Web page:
What is a Hernia?

A hernia occurs when a body organ, usually a portion of the intestines, is pushed through a tear in the tissue or muscle, most often in the abdominal wall. Hernias are common in people of all ages, newborn and up.

Inguinal hernias are the most commonly experienced type of hernia, accounting for more than 70 percent of all hernias. Inguinal hernias occur 10 times more often in men than women. Inguinal hernias appear in the groin area (inguinal canal) when part of the intestines push through a tear or weakened spot in the lower abdominal wall. 

Other types of hernias include: 

  • Hiatal, which almost always cause gastroesophageal reflux (GERD) and are most common in people over the age of 50
  • Ventral or incisional, which occur after an abdominal surgery
  • Femoral, which are very rare and appear at the top of the inner thigh most often in women
  • Umbilical, which most often occur in children and babies and typically heals on its own
  • Internal, which are extremely rare (<1 percent of all hernia) and are contained in the abdominal cavity

How Hernias Happen

Muscle strain and weakness are the two major risk factors contributing to hernias, which may develop over a long period of time or occur suddenly. There are many causes of hernias, including:

  • Straining on the toilet
  • Carrying or pushing heavy loads
  • Trauma/injury
  • Surgery
  • Pregnancy
  • Fluid retention in the abdomen
  • Sudden weight gain
  • Persistent or chronic coughs
  • Strong sneezes
  • Obesity
  • Smoking
  • Undescended testicle
  • Chronic conditions that have a persistent and strong cough, such as cystic fibrosis

Learn ways to prevent hernias here.

Symptoms of a Hernia

How do you know if you have a hernia? A visible bulge or lump is the most common sign of a hernia. The hernia can be felt and possibly be pushed back in. It may be most visible when standing up, bending down or coughing. Not all hernias are painful; however, inguinal hernias are usually painful. Hernia pain may include a heavy feeling or pressure in the abdomen, as well as burning or aching at the hernia bulge. Hiatal hernia symptoms can include chest pain, GERD and even difficulty swallowing.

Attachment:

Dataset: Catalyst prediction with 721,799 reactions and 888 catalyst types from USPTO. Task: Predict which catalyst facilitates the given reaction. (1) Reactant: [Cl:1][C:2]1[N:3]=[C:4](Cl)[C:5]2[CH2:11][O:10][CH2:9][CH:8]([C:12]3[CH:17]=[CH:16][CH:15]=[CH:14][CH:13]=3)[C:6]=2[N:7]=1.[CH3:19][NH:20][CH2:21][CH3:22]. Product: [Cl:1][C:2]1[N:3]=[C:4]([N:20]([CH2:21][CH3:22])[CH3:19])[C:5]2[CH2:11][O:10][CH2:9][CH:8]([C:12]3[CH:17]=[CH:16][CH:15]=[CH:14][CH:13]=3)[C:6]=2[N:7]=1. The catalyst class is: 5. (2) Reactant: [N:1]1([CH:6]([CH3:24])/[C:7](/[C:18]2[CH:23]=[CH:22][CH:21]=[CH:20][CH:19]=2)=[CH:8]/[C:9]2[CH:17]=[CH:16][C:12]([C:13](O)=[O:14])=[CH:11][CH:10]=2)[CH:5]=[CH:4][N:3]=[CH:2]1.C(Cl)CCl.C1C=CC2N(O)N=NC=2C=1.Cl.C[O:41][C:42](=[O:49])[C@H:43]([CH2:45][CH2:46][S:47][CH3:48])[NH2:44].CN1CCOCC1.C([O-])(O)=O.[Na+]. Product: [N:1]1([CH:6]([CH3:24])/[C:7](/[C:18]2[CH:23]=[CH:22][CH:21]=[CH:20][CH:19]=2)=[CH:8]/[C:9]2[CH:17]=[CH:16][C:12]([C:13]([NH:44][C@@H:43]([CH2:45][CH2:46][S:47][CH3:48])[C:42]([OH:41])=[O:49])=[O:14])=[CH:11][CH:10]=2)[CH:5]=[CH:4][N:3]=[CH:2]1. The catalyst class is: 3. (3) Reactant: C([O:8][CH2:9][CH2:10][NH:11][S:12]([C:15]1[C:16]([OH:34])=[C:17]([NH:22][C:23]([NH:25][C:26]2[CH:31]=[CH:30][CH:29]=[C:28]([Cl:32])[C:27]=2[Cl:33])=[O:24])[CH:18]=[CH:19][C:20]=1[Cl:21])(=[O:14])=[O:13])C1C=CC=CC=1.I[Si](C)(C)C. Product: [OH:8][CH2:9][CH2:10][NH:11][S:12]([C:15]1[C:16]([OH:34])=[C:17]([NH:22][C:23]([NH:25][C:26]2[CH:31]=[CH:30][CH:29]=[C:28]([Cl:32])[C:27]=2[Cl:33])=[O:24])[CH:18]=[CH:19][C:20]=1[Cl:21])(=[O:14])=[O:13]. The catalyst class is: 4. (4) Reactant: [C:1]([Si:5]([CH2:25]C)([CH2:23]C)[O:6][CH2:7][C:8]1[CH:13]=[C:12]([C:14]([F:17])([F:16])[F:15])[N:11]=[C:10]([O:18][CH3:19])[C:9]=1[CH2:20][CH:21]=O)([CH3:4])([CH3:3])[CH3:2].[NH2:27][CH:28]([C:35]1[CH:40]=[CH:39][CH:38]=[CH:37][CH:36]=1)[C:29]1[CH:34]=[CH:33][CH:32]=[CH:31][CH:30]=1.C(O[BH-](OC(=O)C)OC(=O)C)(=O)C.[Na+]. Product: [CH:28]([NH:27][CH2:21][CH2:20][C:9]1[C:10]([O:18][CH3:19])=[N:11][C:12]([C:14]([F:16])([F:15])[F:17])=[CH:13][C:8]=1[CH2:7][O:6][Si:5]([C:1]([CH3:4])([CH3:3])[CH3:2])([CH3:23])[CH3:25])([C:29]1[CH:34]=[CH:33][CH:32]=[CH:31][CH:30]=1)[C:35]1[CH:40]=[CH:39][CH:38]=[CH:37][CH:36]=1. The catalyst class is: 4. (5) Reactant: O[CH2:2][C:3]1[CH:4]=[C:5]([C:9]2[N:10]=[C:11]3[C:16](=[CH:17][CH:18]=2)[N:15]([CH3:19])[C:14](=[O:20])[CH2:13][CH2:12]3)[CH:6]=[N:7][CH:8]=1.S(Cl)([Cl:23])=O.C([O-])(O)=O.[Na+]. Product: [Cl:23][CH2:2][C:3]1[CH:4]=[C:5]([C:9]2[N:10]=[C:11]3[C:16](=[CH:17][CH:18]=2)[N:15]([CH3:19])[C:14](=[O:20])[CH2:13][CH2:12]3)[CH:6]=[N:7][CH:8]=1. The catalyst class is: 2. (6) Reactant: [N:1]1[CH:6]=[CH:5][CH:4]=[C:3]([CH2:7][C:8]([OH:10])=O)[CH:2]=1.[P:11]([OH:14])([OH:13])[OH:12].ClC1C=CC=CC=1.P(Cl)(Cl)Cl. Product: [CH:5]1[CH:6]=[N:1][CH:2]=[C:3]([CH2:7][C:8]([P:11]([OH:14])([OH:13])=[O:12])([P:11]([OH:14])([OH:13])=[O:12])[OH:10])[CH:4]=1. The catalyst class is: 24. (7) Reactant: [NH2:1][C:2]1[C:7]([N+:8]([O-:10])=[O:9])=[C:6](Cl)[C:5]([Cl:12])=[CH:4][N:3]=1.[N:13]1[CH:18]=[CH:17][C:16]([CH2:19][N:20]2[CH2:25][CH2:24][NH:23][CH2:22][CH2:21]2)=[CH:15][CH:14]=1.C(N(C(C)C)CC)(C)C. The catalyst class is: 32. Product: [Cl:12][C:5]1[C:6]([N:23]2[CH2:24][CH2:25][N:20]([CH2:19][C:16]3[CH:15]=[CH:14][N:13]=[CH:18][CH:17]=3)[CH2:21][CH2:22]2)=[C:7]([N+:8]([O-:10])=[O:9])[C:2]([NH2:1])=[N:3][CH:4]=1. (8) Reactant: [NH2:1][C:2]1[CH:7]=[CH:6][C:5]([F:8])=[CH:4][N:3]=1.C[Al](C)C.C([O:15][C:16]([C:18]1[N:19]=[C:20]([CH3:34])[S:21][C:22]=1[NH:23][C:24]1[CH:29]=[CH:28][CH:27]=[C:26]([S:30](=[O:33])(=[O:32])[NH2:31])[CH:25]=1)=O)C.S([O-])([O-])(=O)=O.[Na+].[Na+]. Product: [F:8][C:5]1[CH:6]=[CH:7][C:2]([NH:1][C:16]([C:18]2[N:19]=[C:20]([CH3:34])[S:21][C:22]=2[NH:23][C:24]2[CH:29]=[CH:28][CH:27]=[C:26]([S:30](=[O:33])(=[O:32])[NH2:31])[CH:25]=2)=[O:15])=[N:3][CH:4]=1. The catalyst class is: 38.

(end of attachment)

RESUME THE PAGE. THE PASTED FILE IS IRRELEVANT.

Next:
Some hernias may have no signs or symptoms and may go undiscovered until a medical exam is performed for an unrelated condition, or never. Depending on the type of hernia, this situation may become a medical emergency. Red flag symptoms to watch for include:

  • Intense pain
  • Swollen and red skin over the hernia (the hernia itself may or may not be visible)
  • Gray or blue skin tone and/or necrosis (caused by restricted blood flow to area)
  • Gangrene
  • If there is a visible bulge, an inability to push the bulge back in, meaning there is a loss of blood supply to the intestinal tissue (also called strangulation)
  • Nausea and vomiting, but especially in conjunction with any of the above symptoms

Diagnosis of a Hernia

Diagnosis of hernia requires a physical exam, as so many hernias are visible and palpable (felt) in the exam. In some cases, other diagnostic tests may be needed for a correct diagnosis, such as an ultrasound, computerized tomography (CT) scan, urinalysis, blood tests, and possibly an electrocardiogram (ECG) to determine heart problems that would be a risk factor for surgery, if needed.

Misdiagnosis of a Hernia

Misdiagnosis is always possible because most hernias are diagnosed based on a visual and physical examination only. Misdiagnosis can occur even with an ultrasound. Sometimes, a magnetic resonance imaging (MRI) scan may be required to help properly diagnose a hernia. 

Because men are more likely to get hernias, they often tend to be misdiagnosed more than women. Also, hernias in women may not be visible or palpable. The hernia may feel like chronic, intense groin or abdominal pain, which may be misdiagnosed as another medical condition.

Other conditions that cause similar pain are groin strains, abscess, orchitis, vasitis (very rare condition), lymphoma, lymphadenopathy, metastatic neoplasm (cancer that has spread from its primary location of origin), hydrocele, epididymitis, testicular torsion, undescended testicle, hematoma and femoral artery aneurysm.

Advanced Laparoscopic Associates has the ability to perform robotic hernia surgery for inguinal, ventral and incisional hernias. Robotic hernia repair has many advantages over both traditional and laparoscopic hernia repair. Read more about our robotic hernia surgery here. If you have any signs and symptoms of a hernia, contact us today. Even if your hernia is painless, there are many risks to leaving it untreated. We can help and have you back to health quickly!

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